European Journal of Plant Pathology

, Volume 136, Issue 2, pp 217–224 | Cite as

A loop-mediated isothermal amplification-based method for confirmation of Guignardia citricarpa in citrus black spot lesions

  • J. A. TomlinsonEmail author
  • S. Ostoja-Starzewska
  • K. Webb
  • J. Cole
  • A. Barnes
  • M. Dickinson
  • N. Boonham
Short Communications


Guignardia citricarpa Kiely (anamorph Phyllosticta citricarpa Van der Aa), the causal agent of citrus black spot disease, is subject to phytosanitary restrictions in the EU and USA, such that consignments of citrus are rejected at import if citrus black spot is identified on inspection. Due to the variability of black spot symptoms, positive identification solely on the basis of visual inspection is difficult, especially when lesions lack pycnidia (fruiting bodies of the anamorph Phyllosticta citricarpa). As an aid to visual inspection of symptoms, we have developed a method for detection of G. citricarpa using loop-mediated isothermal amplification (LAMP) which can be used to confirm the presence of G. citricarpa in black spot lesions, including those lacking pycnidia. The LAMP assay can be used to test crude extracts prepared directly from lesions on fruit, and the entire test can be completed in less than 40 min, making it faster than previously described PCR-based methods for detection of G. citricarpa. The method is sufficiently simple to allow deployment of the test in the field, for example in the course of import inspections. Recent years have seen the description of a number of newly recognised species in the genus Phyllosticta that are associated with citrus. As new species emerge, and the taxonomy of the genus is resolved, it will be important to periodically re-evaluate the performance of DNA-based methods for detection of G. citricarpa, including the LAMP assay described here, such that the accuracy of diagnosis can be assured.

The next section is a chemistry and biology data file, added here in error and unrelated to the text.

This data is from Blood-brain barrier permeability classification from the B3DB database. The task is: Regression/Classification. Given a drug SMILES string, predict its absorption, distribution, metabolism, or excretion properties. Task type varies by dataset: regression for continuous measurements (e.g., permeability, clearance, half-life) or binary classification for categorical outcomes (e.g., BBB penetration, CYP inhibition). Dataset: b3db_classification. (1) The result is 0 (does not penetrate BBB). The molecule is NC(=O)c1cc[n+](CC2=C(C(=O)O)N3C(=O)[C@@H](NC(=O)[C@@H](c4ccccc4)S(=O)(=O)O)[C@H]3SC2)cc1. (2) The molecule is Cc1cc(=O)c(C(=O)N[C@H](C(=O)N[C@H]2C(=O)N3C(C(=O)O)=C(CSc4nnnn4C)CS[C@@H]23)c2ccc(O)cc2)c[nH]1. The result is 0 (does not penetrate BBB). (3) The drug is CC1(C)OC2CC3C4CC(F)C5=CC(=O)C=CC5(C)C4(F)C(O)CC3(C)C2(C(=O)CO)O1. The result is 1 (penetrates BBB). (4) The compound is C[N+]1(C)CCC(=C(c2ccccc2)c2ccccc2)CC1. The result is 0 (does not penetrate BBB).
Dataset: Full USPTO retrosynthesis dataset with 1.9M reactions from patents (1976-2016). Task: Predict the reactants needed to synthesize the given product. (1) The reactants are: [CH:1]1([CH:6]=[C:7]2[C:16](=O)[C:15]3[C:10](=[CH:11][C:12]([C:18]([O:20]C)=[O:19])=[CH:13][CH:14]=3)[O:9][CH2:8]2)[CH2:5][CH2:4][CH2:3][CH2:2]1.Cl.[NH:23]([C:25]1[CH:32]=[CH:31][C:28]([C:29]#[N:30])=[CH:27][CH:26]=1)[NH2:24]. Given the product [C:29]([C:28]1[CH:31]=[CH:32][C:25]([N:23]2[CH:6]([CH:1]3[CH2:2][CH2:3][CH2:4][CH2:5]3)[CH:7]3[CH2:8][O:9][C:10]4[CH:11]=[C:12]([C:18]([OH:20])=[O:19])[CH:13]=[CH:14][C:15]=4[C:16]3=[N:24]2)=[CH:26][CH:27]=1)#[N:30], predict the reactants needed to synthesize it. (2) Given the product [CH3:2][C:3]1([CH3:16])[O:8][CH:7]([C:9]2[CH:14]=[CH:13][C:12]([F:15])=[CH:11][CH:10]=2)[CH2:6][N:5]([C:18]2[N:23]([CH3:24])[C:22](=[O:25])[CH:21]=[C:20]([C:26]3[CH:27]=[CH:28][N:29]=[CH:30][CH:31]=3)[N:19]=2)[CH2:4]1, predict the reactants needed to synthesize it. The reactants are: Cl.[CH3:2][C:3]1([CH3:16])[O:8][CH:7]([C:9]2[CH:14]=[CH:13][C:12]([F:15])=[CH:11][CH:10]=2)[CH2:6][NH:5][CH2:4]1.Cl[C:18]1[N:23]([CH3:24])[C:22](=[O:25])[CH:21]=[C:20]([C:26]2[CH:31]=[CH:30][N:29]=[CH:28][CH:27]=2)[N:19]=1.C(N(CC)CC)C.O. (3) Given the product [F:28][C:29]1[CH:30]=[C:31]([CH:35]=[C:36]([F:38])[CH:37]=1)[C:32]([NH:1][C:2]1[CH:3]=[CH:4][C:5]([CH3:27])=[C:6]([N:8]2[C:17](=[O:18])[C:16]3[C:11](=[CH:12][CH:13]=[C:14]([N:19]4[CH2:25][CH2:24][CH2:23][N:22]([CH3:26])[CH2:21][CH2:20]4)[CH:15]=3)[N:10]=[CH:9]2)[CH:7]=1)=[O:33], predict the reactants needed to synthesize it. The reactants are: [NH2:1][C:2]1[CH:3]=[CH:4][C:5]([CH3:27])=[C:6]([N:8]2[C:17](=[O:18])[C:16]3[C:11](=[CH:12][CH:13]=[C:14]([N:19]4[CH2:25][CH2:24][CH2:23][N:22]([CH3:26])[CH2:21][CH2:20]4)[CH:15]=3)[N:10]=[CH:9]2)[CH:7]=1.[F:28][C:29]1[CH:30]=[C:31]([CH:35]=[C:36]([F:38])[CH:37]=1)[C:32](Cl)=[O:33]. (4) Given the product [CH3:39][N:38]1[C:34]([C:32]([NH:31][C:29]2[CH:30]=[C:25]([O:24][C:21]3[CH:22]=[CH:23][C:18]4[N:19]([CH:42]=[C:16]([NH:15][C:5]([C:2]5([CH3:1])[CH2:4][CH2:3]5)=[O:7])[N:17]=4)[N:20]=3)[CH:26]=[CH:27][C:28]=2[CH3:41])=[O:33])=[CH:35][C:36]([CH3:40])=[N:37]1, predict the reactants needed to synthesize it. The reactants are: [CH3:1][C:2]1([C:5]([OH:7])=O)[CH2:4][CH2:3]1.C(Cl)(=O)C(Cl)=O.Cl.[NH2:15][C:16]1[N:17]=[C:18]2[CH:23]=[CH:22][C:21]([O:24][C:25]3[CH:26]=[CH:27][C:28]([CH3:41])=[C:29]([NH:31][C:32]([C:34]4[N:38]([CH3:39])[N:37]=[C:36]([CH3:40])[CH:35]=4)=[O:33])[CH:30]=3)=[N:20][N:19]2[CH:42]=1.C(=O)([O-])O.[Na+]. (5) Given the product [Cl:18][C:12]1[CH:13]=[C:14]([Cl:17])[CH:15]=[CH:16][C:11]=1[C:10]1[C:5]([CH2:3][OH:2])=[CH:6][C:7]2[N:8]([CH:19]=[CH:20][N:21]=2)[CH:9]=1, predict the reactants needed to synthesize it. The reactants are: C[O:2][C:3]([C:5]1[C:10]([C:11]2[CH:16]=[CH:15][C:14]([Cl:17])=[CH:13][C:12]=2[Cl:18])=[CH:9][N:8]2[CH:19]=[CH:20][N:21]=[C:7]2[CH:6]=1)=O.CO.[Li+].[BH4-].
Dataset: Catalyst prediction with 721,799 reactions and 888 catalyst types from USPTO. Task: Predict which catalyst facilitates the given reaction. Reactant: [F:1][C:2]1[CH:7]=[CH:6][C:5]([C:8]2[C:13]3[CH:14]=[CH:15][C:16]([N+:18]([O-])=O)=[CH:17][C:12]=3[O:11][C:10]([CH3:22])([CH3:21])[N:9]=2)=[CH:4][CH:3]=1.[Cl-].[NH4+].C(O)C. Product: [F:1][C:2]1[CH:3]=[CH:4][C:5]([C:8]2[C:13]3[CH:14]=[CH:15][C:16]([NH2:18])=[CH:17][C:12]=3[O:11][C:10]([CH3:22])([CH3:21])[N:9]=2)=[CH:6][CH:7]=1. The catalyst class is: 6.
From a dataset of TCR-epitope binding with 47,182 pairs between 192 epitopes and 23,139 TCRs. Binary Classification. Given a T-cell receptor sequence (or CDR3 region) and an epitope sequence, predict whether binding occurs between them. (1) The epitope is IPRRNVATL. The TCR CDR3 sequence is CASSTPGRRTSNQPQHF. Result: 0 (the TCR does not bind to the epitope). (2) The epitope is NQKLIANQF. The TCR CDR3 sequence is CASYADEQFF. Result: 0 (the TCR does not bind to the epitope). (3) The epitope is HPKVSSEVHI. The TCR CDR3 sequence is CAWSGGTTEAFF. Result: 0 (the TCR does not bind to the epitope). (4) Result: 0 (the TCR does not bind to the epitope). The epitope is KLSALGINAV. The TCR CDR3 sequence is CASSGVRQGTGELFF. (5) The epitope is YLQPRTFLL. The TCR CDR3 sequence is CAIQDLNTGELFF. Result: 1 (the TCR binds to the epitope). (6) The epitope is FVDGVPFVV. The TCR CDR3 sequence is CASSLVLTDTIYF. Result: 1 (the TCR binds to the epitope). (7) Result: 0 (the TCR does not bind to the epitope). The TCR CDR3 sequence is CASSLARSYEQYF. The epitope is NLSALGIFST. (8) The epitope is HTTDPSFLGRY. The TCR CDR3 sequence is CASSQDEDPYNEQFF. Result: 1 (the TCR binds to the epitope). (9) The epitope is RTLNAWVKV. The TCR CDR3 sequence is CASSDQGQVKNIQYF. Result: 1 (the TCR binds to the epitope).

Detection Citrus black spot Isothermal amplification Rapid testing 



Funding for this work was provided by Defra. The authors would like to thank Jim Beckley of Fera Plant Health and Seeds Inspectorate for providing helpful feedback during development of these methods.


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Copyright information

© UK Crown Copyright 2013

Authors and Affiliations

  • J. A. Tomlinson
    • 1
    Email author
  • S. Ostoja-Starzewska
    • 1
  • K. Webb
    • 1
  • J. Cole
    • 1
  • A. Barnes
    • 1
  • M. Dickinson
    • 2
  • N. Boonham
    • 1
  1. 1.The Food and Environment Research AgencyYorkUK
  2. 2.University of Nottingham School of BiosciencesLoughboroughUK

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